How will Regina's battle be different now that magic is back?
Horowitz: Regina at this point is almost a little more broken, if you will, in the sense that her curse failed, and she lost Henry (Jared Gilmore).
Kitsis: She chose saving Henry's life over preserving the curse. As Gold said, if Henry dies and Emma leaves town, everything stays normal.
Horowitz: By doing that, we feel it probably filled the void in her heart. She's at a place now where everybody hates her. She's lost everything, and yet, when she said to Henry in the finale, "No matter what anyone says about me, I love you," that is true. I think she wants to be with her child. There is a world where, perhaps, this is a second chance for her to redeem herself. Maybe before she was the Evil Queen, she was in love with a stable boy and wore flowers in her hair. Maybe there's a chance of redemption for her.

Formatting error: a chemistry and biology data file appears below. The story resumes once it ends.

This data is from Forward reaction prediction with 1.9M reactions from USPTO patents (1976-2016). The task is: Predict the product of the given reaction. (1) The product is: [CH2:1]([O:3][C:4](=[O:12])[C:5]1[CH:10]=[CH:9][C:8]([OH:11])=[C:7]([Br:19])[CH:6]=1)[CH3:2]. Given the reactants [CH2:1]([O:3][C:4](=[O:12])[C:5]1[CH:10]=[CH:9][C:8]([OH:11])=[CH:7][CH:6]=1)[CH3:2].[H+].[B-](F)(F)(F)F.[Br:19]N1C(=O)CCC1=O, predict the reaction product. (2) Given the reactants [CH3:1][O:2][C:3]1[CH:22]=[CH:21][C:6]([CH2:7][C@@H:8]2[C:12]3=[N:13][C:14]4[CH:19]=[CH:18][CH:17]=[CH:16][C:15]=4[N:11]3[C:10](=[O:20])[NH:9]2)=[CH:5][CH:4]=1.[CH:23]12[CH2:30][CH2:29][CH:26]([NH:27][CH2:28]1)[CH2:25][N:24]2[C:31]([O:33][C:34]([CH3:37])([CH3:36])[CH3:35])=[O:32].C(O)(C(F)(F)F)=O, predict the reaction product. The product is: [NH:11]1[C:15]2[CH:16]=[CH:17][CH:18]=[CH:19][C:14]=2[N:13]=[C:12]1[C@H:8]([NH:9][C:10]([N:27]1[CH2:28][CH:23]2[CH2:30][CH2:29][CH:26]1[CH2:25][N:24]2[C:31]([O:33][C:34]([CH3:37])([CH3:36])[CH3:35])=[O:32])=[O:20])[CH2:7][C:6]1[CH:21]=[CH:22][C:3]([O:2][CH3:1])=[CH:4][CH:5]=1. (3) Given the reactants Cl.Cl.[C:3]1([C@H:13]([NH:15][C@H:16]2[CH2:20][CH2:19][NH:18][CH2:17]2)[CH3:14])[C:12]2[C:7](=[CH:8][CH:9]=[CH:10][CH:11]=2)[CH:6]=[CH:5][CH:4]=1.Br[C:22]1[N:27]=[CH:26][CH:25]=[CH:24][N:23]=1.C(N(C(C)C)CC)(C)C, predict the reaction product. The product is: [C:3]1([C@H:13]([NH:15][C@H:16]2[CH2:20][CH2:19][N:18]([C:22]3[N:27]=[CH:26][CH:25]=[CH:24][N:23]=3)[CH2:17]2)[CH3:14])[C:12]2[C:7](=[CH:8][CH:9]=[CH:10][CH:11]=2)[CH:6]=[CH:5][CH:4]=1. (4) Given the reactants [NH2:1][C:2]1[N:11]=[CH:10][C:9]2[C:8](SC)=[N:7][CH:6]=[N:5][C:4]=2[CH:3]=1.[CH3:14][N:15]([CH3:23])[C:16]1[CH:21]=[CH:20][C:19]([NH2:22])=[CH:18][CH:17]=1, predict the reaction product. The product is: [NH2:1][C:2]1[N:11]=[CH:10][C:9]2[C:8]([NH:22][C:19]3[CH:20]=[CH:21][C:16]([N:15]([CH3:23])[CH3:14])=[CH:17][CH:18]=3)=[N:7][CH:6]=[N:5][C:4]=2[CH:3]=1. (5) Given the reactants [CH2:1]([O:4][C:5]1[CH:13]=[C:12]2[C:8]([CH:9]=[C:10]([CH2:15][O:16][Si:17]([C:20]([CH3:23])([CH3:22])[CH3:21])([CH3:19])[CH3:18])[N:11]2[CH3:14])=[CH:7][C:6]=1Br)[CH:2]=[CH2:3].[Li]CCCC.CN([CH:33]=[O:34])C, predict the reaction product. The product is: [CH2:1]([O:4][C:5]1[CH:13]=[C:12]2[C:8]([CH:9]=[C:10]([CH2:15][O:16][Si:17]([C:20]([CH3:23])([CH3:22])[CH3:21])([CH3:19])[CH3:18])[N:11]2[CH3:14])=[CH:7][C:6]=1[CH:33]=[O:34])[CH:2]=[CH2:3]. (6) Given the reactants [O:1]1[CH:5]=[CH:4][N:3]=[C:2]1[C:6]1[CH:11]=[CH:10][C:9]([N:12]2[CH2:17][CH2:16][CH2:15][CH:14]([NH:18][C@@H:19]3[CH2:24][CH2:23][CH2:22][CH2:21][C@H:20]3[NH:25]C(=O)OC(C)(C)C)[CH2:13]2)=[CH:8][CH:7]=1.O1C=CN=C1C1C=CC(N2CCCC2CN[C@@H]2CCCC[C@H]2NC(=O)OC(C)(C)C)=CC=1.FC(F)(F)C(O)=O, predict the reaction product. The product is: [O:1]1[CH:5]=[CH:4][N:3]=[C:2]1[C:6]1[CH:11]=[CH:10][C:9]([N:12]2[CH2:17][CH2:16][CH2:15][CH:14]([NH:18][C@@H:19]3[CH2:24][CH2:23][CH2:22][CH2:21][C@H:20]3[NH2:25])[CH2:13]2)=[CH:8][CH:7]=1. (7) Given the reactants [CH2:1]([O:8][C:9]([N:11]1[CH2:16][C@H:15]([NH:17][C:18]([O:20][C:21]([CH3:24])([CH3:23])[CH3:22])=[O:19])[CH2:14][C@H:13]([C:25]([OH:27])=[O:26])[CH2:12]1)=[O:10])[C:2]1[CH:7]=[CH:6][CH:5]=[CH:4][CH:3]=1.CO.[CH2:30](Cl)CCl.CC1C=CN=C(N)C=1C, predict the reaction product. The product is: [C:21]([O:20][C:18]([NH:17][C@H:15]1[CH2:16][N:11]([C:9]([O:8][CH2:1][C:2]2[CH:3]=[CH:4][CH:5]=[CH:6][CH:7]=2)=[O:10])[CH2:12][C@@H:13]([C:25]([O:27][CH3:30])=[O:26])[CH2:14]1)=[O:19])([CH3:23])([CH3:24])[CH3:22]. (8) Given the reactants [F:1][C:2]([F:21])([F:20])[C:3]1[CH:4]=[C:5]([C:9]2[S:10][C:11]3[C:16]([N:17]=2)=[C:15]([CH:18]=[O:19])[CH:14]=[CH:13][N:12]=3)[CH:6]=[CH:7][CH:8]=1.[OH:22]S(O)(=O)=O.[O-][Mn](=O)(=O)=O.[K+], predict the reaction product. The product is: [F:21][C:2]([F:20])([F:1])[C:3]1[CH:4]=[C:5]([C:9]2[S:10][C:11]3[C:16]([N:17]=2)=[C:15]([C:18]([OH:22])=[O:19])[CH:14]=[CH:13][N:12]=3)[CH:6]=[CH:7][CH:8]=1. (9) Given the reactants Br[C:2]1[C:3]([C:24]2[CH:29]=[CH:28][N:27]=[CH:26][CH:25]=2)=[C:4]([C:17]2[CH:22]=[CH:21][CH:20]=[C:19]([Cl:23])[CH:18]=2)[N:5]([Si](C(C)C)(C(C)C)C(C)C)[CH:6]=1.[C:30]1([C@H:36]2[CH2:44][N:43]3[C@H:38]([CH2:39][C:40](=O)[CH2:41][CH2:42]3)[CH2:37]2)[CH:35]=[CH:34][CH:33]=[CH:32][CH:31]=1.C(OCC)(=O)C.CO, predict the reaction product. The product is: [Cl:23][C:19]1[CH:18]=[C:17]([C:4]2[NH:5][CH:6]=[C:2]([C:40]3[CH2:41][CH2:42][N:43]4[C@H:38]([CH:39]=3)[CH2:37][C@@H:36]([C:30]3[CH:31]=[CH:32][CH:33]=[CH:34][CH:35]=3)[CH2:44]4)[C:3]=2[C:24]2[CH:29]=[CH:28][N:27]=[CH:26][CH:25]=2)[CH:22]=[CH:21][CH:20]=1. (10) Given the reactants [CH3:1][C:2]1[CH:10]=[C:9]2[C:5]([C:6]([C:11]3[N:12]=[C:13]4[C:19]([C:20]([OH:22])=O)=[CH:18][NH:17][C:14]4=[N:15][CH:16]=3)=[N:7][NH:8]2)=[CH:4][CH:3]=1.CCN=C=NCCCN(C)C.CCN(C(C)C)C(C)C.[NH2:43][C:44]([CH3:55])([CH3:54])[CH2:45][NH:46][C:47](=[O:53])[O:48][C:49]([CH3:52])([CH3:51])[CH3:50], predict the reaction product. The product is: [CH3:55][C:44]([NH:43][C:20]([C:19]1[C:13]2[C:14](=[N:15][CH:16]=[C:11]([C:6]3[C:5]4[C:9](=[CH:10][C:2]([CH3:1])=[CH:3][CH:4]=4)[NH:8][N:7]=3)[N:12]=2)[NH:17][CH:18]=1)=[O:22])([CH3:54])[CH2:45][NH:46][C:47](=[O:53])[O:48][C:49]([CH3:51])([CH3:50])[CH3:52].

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Do you think she could ever actually have a real relationship with Henry?
Kitsis: I think that's an incredibly interesting question, and the question of whether or not she could have a real relationship with Henry is something that we intend to explore this year.
Emma's journey last season was from non-believer to savior of Storybrooke. What does that role mean now that the curse is broken?
Kitsis: She was the savior, and she broke the curse, but clearly there's more to that role than what we saw last season, and that's something the audience needs to discover as Emma does as well. It's like in last season, where she's told she's the savior in the pilot, but she doesn't really believe it, and she had to go on a journey to get to that belief. This season, while she knows she's the savior, and now she believes, what she has to do becomes clear very early on in terms of what she must accomplish on a practical level.